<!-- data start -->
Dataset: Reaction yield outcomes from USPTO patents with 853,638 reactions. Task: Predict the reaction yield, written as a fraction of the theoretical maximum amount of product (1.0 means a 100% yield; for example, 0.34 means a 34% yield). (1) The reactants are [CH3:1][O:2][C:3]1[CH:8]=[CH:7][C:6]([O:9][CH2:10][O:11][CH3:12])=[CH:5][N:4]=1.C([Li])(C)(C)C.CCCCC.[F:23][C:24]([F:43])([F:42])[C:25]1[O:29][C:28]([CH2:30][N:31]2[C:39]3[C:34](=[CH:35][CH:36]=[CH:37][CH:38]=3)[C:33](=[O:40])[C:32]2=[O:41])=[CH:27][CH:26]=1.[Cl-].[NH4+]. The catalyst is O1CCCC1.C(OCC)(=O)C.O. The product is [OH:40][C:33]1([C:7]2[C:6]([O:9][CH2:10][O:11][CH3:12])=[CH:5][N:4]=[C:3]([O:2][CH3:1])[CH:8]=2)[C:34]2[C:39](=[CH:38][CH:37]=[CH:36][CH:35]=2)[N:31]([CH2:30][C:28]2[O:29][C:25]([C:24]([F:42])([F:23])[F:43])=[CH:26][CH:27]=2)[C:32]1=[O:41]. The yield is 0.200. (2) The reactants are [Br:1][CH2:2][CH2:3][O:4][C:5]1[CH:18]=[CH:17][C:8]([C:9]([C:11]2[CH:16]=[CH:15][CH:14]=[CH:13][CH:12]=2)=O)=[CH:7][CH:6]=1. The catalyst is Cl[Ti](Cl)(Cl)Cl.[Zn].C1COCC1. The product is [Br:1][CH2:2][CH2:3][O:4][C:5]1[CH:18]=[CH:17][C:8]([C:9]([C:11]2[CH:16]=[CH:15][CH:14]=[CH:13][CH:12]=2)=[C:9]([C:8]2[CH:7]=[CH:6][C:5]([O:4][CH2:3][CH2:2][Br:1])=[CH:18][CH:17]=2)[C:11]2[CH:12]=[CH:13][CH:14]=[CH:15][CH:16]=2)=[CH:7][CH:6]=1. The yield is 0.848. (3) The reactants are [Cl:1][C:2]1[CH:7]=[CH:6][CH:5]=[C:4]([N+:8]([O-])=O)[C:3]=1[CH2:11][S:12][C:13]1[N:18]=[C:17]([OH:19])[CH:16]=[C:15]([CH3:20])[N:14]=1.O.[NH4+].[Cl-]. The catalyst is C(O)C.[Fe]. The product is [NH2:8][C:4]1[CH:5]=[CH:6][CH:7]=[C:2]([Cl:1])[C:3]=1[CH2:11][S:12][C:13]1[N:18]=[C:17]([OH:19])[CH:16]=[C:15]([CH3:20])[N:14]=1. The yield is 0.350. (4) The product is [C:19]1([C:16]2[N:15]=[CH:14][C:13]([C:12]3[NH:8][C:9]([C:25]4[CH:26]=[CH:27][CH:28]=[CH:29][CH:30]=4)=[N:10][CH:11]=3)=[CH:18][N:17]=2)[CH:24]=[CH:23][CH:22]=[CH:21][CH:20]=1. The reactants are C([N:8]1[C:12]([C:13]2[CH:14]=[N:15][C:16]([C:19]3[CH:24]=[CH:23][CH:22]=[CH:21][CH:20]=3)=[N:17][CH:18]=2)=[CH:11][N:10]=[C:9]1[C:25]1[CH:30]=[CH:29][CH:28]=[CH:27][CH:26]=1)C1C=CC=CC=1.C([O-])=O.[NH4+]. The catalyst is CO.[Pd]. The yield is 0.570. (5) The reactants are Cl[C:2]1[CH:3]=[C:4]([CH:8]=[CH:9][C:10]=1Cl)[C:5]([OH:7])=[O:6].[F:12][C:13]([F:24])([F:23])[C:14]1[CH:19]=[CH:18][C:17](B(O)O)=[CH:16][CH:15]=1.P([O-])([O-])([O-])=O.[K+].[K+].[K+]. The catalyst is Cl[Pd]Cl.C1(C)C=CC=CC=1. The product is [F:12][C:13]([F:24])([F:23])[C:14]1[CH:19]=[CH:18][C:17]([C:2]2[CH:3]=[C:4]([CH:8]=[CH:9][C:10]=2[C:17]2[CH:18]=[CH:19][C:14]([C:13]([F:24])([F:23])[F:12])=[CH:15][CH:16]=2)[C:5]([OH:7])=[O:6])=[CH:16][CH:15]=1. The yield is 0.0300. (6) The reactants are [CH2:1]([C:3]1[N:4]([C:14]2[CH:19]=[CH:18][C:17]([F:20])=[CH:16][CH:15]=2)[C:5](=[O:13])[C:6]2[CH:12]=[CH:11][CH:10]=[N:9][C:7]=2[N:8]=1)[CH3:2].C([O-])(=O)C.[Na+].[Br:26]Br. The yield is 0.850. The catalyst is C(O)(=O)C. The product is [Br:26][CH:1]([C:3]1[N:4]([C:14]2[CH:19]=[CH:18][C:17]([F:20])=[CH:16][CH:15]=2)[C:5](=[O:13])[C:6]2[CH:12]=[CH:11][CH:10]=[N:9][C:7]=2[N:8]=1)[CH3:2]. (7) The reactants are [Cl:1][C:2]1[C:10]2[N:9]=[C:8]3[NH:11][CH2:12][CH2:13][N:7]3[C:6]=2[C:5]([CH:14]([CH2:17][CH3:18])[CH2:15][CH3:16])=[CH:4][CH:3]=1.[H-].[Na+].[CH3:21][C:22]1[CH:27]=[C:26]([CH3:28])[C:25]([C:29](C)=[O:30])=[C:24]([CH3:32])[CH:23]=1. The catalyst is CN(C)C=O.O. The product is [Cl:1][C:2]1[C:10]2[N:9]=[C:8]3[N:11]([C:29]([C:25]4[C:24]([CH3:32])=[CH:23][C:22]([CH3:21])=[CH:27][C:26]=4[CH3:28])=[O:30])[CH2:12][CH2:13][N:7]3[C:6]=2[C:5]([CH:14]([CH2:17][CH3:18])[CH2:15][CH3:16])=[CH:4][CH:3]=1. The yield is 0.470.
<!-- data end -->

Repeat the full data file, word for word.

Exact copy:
Dataset: Reaction yield outcomes from USPTO patents with 853,638 reactions. Task: Predict the reaction yield, written as a fraction of the theoretical maximum amount of product (1.0 means a 100% yield; for example, 0.34 means a 34% yield). (1) The reactants are [CH3:1][O:2][C:3]1[CH:8]=[CH:7][C:6]([O:9][CH2:10][O:11][CH3:12])=[CH:5][N:4]=1.C([Li])(C)(C)C.CCCCC.[F:23][C:24]([F:43])([F:42])[C:25]1[O:29][C:28]([CH2:30][N:31]2[C:39]3[C:34](=[CH:35][CH:36]=[CH:37][CH:38]=3)[C:33](=[O:40])[C:32]2=[O:41])=[CH:27][CH:26]=1.[Cl-].[NH4+]. The catalyst is O1CCCC1.C(OCC)(=O)C.O. The product is [OH:40][C:33]1([C:7]2[C:6]([O:9][CH2:10][O:11][CH3:12])=[CH:5][N:4]=[C:3]([O:2][CH3:1])[CH:8]=2)[C:34]2[C:39](=[CH:38][CH:37]=[CH:36][CH:35]=2)[N:31]([CH2:30][C:28]2[O:29][C:25]([C:24]([F:42])([F:23])[F:43])=[CH:26][CH:27]=2)[C:32]1=[O:41]. The yield is 0.200. (2) The reactants are [Br:1][CH2:2][CH2:3][O:4][C:5]1[CH:18]=[CH:17][C:8]([C:9]([C:11]2[CH:16]=[CH:15][CH:14]=[CH:13][CH:12]=2)=O)=[CH:7][CH:6]=1. The catalyst is Cl[Ti](Cl)(Cl)Cl.[Zn].C1COCC1. The product is [Br:1][CH2:2][CH2:3][O:4][C:5]1[CH:18]=[CH:17][C:8]([C:9]([C:11]2[CH:16]=[CH:15][CH:14]=[CH:13][CH:12]=2)=[C:9]([C:8]2[CH:7]=[CH:6][C:5]([O:4][CH2:3][CH2:2][Br:1])=[CH:18][CH:17]=2)[C:11]2[CH:12]=[CH:13][CH:14]=[CH:15][CH:16]=2)=[CH:7][CH:6]=1. The yield is 0.848. (3) The reactants are [Cl:1][C:2]1[CH:7]=[CH:6][CH:5]=[C:4]([N+:8]([O-])=O)[C:3]=1[CH2:11][S:12][C:13]1[N:18]=[C:17]([OH:19])[CH:16]=[C:15]([CH3:20])[N:14]=1.O.[NH4+].[Cl-]. The catalyst is C(O)C.[Fe]. The product is [NH2:8][C:4]1[CH:5]=[CH:6][CH:7]=[C:2]([Cl:1])[C:3]=1[CH2:11][S:12][C:13]1[N:18]=[C:17]([OH:19])[CH:16]=[C:15]([CH3:20])[N:14]=1. The yield is 0.350. (4) The product is [C:19]1([C:16]2[N:15]=[CH:14][C:13]([C:12]3[NH:8][C:9]([C:25]4[CH:26]=[CH:27][CH:28]=[CH:29][CH:30]=4)=[N:10][CH:11]=3)=[CH:18][N:17]=2)[CH:24]=[CH:23][CH:22]=[CH:21][CH:20]=1. The reactants are C([N:8]1[C:12]([C:13]2[CH:14]=[N:15][C:16]([C:19]3[CH:24]=[CH:23][CH:22]=[CH:21][CH:20]=3)=[N:17][CH:18]=2)=[CH:11][N:10]=[C:9]1[C:25]1[CH:30]=[CH:29][CH:28]=[CH:27][CH:26]=1)C1C=CC=CC=1.C([O-])=O.[NH4+]. The catalyst is CO.[Pd]. The yield is 0.570. (5) The reactants are Cl[C:2]1[CH:3]=[C:4]([CH:8]=[CH:9][C:10]=1Cl)[C:5]([OH:7])=[O:6].[F:12][C:13]([F:24])([F:23])[C:14]1[CH:19]=[CH:18][C:17](B(O)O)=[CH:16][CH:15]=1.P([O-])([O-])([O-])=O.[K+].[K+].[K+]. The catalyst is Cl[Pd]Cl.C1(C)C=CC=CC=1. The product is [F:12][C:13]([F:24])([F:23])[C:14]1[CH:19]=[CH:18][C:17]([C:2]2[CH:3]=[C:4]([CH:8]=[CH:9][C:10]=2[C:17]2[CH:18]=[CH:19][C:14]([C:13]([F:24])([F:23])[F:12])=[CH:15][CH:16]=2)[C:5]([OH:7])=[O:6])=[CH:16][CH:15]=1. The yield is 0.0300. (6) The reactants are [CH2:1]([C:3]1[N:4]([C:14]2[CH:19]=[CH:18][C:17]([F:20])=[CH:16][CH:15]=2)[C:5](=[O:13])[C:6]2[CH:12]=[CH:11][CH:10]=[N:9][C:7]=2[N:8]=1)[CH3:2].C([O-])(=O)C.[Na+].[Br:26]Br. The yield is 0.850. The catalyst is C(O)(=O)C. The product is [Br:26][CH:1]([C:3]1[N:4]([C:14]2[CH:19]=[CH:18][C:17]([F:20])=[CH:16][CH:15]=2)[C:5](=[O:13])[C:6]2[CH:12]=[CH:11][CH:10]=[N:9][C:7]=2[N:8]=1)[CH3:2]. (7) The reactants are [Cl:1][C:2]1[C:10]2[N:9]=[C:8]3[NH:11][CH2:12][CH2:13][N:7]3[C:6]=2[C:5]([CH:14]([CH2:17][CH3:18])[CH2:15][CH3:16])=[CH:4][CH:3]=1.[H-].[Na+].[CH3:21][C:22]1[CH:27]=[C:26]([CH3:28])[C:25]([C:29](C)=[O:30])=[C:24]([CH3:32])[CH:23]=1. The catalyst is CN(C)C=O.O. The product is [Cl:1][C:2]1[C:10]2[N:9]=[C:8]3[N:11]([C:29]([C:25]4[C:24]([CH3:32])=[CH:23][C:22]([CH3:21])=[CH:27][C:26]=4[CH3:28])=[O:30])[CH2:12][CH2:13][N:7]3[C:6]=2[C:5]([CH:14]([CH2:17][CH3:18])[CH2:15][CH3:16])=[CH:4][CH:3]=1. The yield is 0.470.